US 4484128 A Abstract The procedure described is based on a computation of the rotor emf of the asynchronous motor and hence of the slip or of a slip-proportional current component as obtained solely from measurements at the terminals. The instantaneous values of the required stator voltage or of the required stator current are formed with the computed signals either via a data-supported regulating circuit or by direct orientation on the space vector of the rotor emf, and fed with the aid of a fast electric controller to the motor.
Using the described procedure, it is possible, among other things, to obtain torque or rotational speed control with good dynamic behavior. The procedure has the advantage of requiring low parameter sensitivity and the capability of dispensing with sensors on the motor.
Claims(33) 1. A system for controlling an induction motor, having a rotor winding and a stator winding, driven by a polyphase power supply of variable frequency and variable voltage through motor line terminals, comprising:
means for sensing two motor input currents from said line terminals; means for sensing two of the motor terminal voltages; means responsive to said two input currents and two terminal voltages for deriving, by reference to stator coordinates (α, β), vector representative signals i _{1}α, i_{1}β, u_{1}α and u_{1}β, where i_{1}α and i_{1}β are orthogonal components of the input currents, where u_{1}α and u_{1}β are orthogonal components of the terminal voltages;vector calculator means for computing the orthogonal components e _{2}α, e_{2}β of the rotational EMF induced in the rotor winding of the motor by reference to said stator coordinates (α, β) in accordance with the formuls:e e where R _{1} is the stator resistance; L_{2} is the rotor inductance; M is the mutual inductance; where K_{11} =L_{2} /(L_{1} L_{2} -M^{2}) and L_{1} is the stator inductance; where α and β are the orthogonal axes of a stator-related coordinate reference system;thereby providing a spatial representation of the vector characterizing said induced rotor EMF; and means responsive to said induced rotor EMF for controlling at least one of the motor electrical input variables. 2. The system of claim 1 with said controlling means being directly responsive to said induced rotor EMF.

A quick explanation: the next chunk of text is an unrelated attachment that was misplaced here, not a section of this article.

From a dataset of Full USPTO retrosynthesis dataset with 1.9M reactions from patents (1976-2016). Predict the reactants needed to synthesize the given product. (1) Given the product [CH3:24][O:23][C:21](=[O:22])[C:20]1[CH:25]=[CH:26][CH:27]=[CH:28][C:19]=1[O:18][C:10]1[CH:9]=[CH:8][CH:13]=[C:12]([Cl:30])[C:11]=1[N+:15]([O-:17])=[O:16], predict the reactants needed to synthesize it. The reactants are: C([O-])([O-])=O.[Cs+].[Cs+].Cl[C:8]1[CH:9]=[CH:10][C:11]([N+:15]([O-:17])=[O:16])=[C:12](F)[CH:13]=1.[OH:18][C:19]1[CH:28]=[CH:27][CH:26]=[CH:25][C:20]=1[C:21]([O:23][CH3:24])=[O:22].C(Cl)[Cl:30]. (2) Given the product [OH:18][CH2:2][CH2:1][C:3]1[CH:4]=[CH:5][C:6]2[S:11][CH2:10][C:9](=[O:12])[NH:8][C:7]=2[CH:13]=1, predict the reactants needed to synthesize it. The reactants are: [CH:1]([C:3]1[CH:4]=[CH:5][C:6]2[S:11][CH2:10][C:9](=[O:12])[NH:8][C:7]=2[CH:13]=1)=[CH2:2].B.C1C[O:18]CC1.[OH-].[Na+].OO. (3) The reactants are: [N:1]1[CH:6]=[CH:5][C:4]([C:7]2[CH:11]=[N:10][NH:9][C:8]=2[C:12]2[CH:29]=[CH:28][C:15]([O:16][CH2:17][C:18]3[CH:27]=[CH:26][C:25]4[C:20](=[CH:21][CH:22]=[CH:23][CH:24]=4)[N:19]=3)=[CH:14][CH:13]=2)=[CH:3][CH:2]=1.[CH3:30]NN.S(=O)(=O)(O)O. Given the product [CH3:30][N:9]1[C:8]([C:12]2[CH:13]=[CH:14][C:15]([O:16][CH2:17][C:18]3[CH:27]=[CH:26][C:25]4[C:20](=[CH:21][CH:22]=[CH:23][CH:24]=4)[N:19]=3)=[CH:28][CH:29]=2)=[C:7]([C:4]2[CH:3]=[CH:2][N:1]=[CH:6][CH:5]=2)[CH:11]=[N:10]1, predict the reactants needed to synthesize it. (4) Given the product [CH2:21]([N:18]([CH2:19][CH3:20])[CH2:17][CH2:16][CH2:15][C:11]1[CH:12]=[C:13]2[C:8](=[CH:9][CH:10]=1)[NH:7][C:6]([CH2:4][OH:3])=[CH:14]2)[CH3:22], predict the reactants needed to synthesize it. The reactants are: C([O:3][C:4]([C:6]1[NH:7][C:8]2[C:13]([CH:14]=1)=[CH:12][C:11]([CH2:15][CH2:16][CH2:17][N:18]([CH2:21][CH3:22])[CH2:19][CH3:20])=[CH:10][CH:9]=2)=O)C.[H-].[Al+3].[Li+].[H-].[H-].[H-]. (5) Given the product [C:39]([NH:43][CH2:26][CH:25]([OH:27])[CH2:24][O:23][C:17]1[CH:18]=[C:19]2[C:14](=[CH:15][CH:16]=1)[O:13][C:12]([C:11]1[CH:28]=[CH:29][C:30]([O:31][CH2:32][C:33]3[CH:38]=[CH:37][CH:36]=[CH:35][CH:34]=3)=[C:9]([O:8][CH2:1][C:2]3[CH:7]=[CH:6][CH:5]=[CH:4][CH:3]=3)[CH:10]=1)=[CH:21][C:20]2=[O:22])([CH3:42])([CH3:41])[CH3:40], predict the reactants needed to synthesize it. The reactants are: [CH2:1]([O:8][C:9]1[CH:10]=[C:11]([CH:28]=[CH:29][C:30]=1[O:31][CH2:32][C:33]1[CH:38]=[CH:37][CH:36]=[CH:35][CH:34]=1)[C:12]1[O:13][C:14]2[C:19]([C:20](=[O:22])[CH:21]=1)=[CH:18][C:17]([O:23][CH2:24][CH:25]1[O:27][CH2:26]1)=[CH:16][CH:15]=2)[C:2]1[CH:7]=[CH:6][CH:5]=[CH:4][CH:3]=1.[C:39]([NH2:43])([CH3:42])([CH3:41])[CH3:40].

3. The system of claim 1 with means responsive to said induced rotor EMF for providing a representation of the rotor flux linkage of the motor, with said controlling means being responsive to said rotor flux linkage representation.
4. The system of claim 1 with means for providing a signal representative of the stator frequency ω
_{1} ; and with slip calculator means operative with (e_{2}α, e_{2}β) and ω_{1} for generating a signal ω_{2c} as a representation of the slip frequency between rotor flux linkage and rotor winding in accordance with the formula: ##EQU4## where R_{2} is the rotor resistance.5. The system of claim 1 with means for providing a signal representative of the stator frequency ω
_{1} ; and with stator current component calculator means for computing a component of the stator current i_{1xc} which is proportional to the slip frequency ω_{2}, in accordance with the formula: ##EQU5## where xc is a coordinate of an (x, y) orthogonal reference system, the abscissa of which are aligned in the direction of the induced rotor EMF, the y ordinate of which is aligned in the rotor flux direction.6. The system of claim 1 with a first differentiator responsive to i
_{1}α for deriving a first signal representative of [1/K_{11} ]·di_{1}α /dt; with a first scaler responsive to i_{1}α for deriving a second signal representative of R_{1} i_{1}α ; said signal u_{1}α, and said first and second signals being algebraically summed and inputted into a second scaler of value L_{2} /M, thereby to derive said signal representative of e_{2}α.7. The system of claim 6 with a second differentiator responsive to i
_{1}β for deriving a third signal representative of [1/K_{11} ]·di_{1}β /dt; with a third scaler responsive to i_{1}β for deriving a fourth signal representative of R_{1} i_{1}β ; said signal u_{1}β, and said third and fourth signals being algebraically summed and inputted into a fourth scaler of value L_{2} /M, thereby to derive said signal representative of e_{2}β.8. The system of claim 7 with said motor being responsive to a voltage source inverter controlled in accordance with two orthogonal voltage reference signals u*
_{1}α and u*_{1}β derived from direct and quadrature reference voltages u*_{1x} and u*_{1y} aligned with said (x, y) coordinates, controlled in relation to the stator frequency ω_{1} and in accordance with the spatial argument angle γ_{1} defining the orientation of said induced rotor EMF vector relative to the α-axis.9. The system of claim 8 with the provision of a reference slip frequency ω*
_{2}, said slip calculator means being responsive to a frequency control signal ω_{1} derived from the error between ω_{2c} and ω*_{2}.10. The system of claim 9 with said frequency control signal ω
_{1} being used for adjusting said direct and quadrature voltage reference signals u*_{1x}, u*_{1y}, and with said frequency control signal ω_{1} being used to adjust said two orthogonal voltage reference signals u*_{1}α, u*_{1}β in relation to said direct and quadrature voltage references (u*_{1x}, u*_{1y}).11. The system of claim 5 with said motor being responsive to a current source inverter controlled by a current regulator in accordance with two orthogonal current reference signals i*